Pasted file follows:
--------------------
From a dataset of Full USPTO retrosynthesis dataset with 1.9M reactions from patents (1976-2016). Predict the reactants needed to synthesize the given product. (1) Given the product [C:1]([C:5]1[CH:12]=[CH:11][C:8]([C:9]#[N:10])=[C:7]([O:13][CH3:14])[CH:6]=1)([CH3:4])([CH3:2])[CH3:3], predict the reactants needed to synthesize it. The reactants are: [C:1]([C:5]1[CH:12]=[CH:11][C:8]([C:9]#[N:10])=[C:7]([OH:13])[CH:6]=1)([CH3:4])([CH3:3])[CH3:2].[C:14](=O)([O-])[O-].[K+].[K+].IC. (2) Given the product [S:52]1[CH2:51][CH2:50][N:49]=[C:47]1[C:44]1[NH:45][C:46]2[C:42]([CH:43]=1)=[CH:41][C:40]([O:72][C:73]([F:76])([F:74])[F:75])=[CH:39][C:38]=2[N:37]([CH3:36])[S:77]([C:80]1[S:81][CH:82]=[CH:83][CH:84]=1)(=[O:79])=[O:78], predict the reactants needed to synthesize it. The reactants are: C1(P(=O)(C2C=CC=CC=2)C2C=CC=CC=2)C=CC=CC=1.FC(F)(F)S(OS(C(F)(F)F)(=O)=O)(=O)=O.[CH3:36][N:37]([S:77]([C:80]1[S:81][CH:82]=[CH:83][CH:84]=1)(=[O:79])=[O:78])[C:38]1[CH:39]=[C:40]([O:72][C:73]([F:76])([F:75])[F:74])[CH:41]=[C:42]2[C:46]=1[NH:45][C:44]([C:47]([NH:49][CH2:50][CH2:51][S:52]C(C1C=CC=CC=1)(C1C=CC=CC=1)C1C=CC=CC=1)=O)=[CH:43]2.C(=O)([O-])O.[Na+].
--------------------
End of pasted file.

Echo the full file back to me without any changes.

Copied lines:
From a dataset of Full USPTO retrosynthesis dataset with 1.9M reactions from patents (1976-2016). Predict the reactants needed to synthesize the given product. (1) Given the product [C:1]([C:5]1[CH:12]=[CH:11][C:8]([C:9]#[N:10])=[C:7]([O:13][CH3:14])[CH:6]=1)([CH3:4])([CH3:2])[CH3:3], predict the reactants needed to synthesize it. The reactants are: [C:1]([C:5]1[CH:12]=[CH:11][C:8]([C:9]#[N:10])=[C:7]([OH:13])[CH:6]=1)([CH3:4])([CH3:3])[CH3:2].[C:14](=O)([O-])[O-].[K+].[K+].IC. (2) Given the product [S:52]1[CH2:51][CH2:50][N:49]=[C:47]1[C:44]1[NH:45][C:46]2[C:42]([CH:43]=1)=[CH:41][C:40]([O:72][C:73]([F:76])([F:74])[F:75])=[CH:39][C:38]=2[N:37]([CH3:36])[S:77]([C:80]1[S:81][CH:82]=[CH:83][CH:84]=1)(=[O:79])=[O:78], predict the reactants needed to synthesize it. The reactants are: C1(P(=O)(C2C=CC=CC=2)C2C=CC=CC=2)C=CC=CC=1.FC(F)(F)S(OS(C(F)(F)F)(=O)=O)(=O)=O.[CH3:36][N:37]([S:77]([C:80]1[S:81][CH:82]=[CH:83][CH:84]=1)(=[O:79])=[O:78])[C:38]1[CH:39]=[C:40]([O:72][C:73]([F:76])([F:75])[F:74])[CH:41]=[C:42]2[C:46]=1[NH:45][C:44]([C:47]([NH:49][CH2:50][CH2:51][S:52]C(C1C=CC=CC=1)(C1C=CC=CC=1)C1C=CC=CC=1)=O)=[CH:43]2.C(=O)([O-])O.[Na+].